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How to Be Prepared For the Inevitable Takeover of Autonomous Vehicles: A Letter to Jeff Brandes

Posted by Shane Phillips on Friday, November 7th, 2014
"I sure hope no one else gets in here." Photo from Car and Driver.

“I sure hope no one else gets in here.” Photo from Car and Driver.

In Florida, Republican state senator Jeff Brandes is making the case that Pinellas County – home of the last metro area in the U.S. to develop a regional transit network – shouldn’t invest in light rail because autonomous vehicles will make mass transit pointless. Self-driving cars will eliminate congestion, increase safety, and cut down on travel times, and we need to be prepared for that eventuality and ensure that we don’t waste any money in the mean time.

In that spirit, I’ve put together a list of recommendations that Mr. Brandes can use in developing policy to prepare for this brave new world of robotic transportation. It’s one thing not to waste money on a boondoggle technology like light rail that’s faithfully served people for barely even 100 years –if we’re serious about autonomous vehicles and their guaranteed ability to solve all of our problems, we need to be more proactive:

  • First, driverless cars can drive much closer together than human-operated vehicles. This will significantly increase roadway capacity and throughput, so we should start eliminating roads and replacing them with bike lanes, sidewalks, parks, and housing. Since self-driving cars are so efficient, we can repurpose all that road space for more productive uses. At the very least we should impose an immediate moratorium on all new road construction, because fiscal conservatism.
  • Second, driverless cars don’t need to be stored near our destinations because they can just operate as inexpensive taxis all day long, so we should immediately eliminate all parking minimums, requirements for garage construction, and probably disallow curb cuts as well. All that parking we build today is going to be wasted in just a few short years! (What isn’t already being wasted, that is.)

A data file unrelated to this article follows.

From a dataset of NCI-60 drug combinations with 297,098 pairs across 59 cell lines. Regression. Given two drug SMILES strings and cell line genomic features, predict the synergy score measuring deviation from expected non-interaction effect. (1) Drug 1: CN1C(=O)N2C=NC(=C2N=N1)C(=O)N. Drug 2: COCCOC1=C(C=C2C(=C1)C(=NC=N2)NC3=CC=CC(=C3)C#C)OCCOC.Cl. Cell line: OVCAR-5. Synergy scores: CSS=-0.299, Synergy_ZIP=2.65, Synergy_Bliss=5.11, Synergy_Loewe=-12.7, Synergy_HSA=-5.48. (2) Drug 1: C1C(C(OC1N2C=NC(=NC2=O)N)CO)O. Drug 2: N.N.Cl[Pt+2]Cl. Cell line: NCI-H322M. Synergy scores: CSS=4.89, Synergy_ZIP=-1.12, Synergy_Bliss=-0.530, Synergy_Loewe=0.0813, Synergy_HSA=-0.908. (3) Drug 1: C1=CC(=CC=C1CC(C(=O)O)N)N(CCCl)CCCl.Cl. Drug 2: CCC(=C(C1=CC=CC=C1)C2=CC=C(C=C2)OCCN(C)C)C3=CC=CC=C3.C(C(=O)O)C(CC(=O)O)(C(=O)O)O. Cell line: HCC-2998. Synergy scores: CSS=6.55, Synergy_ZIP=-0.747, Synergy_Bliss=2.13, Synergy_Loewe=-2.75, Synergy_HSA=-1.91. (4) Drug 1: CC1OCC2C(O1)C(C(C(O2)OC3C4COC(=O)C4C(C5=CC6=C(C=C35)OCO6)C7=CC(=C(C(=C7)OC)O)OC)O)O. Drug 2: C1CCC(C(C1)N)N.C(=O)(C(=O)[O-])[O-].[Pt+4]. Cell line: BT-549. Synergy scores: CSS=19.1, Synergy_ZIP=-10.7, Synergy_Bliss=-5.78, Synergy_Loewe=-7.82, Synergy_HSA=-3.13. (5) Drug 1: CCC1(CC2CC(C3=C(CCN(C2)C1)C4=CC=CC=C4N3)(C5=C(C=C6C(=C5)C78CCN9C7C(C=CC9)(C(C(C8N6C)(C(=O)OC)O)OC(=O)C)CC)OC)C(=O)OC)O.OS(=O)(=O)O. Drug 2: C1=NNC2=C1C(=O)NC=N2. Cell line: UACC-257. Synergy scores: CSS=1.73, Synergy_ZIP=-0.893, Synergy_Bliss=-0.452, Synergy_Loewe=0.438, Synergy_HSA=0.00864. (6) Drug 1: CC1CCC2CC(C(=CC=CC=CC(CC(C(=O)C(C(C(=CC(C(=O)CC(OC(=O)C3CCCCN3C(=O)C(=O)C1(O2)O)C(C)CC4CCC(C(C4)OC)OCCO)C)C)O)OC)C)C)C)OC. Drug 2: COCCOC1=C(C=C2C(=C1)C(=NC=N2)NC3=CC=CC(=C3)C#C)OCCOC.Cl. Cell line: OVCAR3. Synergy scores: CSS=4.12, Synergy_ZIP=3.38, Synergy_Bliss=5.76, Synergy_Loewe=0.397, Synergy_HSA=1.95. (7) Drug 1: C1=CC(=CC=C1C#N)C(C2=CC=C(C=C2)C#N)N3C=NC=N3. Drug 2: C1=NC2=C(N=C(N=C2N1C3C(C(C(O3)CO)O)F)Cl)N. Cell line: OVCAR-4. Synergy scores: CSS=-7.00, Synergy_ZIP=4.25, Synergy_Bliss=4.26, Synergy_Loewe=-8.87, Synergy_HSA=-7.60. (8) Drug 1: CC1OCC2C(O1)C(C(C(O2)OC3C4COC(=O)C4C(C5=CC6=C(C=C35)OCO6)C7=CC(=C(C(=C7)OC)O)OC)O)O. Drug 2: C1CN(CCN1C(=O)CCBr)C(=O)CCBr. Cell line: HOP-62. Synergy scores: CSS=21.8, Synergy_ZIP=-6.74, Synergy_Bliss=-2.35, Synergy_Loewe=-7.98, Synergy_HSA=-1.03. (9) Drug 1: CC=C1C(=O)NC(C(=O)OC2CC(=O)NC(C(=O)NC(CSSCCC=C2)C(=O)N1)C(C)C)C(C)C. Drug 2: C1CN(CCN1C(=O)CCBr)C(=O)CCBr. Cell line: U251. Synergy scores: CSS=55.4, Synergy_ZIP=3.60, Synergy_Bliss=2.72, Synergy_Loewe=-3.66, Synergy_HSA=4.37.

• With driverless cars available at our beck and call there will no longer be a need to own your own car, so we should prepare our citizens for this new transportation regime by aggressively promoting car-share services like Zipcar and Car2Go. To make sure they catch on, we may want to ban the use of curbside parking for everyone except car-share users, and give them priority on our highway carpool/toll lanes.
  • If someone buys a car a decade from now it might have to be junked five years later, once driverless cars take over and become mandatory. We don’t want people to waste their money on such a poor investment, so we should probably just ban cars entirely until scientists get the autonomous vehicle technology locked down. Everyone will have saved so much money that they’ll be able to buy new cars as fast as the factories can churn them out.

As you can see, there’s so much more to do than prevent people from having an inexpensive, sustainable, efficient mode of travel for the next 15-20 years. As Senator Brandes will no doubt agree, these are policies that complement a pro-driverless vehicle agenda perfectly, and will even serve people well if his predictions don’t come to fruition, which they most certainly will.

Listen Jeff: I know that some Republicans have a reputation for being shills for the highway industry, but I can tell that you take the future of transportation seriously and that you won’t let anyone stand in the way of progress and good financial stewardship. I look forward to your upcoming bills, Senator.

View original post (BetterInstitutions.com): How to Be Prepared For the Inevitable Takeover of Autonomous Vehicles

About Shane Phillips
www.betterinstitutions.com
“I grew up in the suburbs of Seattle, got my driver’s license the day I turned 16, and rarely visited the city because driving in it was so unpleasant. Seven years later I moved to Seattle and realized the problem wasn’t the city, but how I chose to get around in it. I’m currently pursuing my Masters in Public Administration and Urban Planning at the University of Southern California in Los Angeles, and working on behalf of more sustainable, safe, healthy, economically productive cities.”

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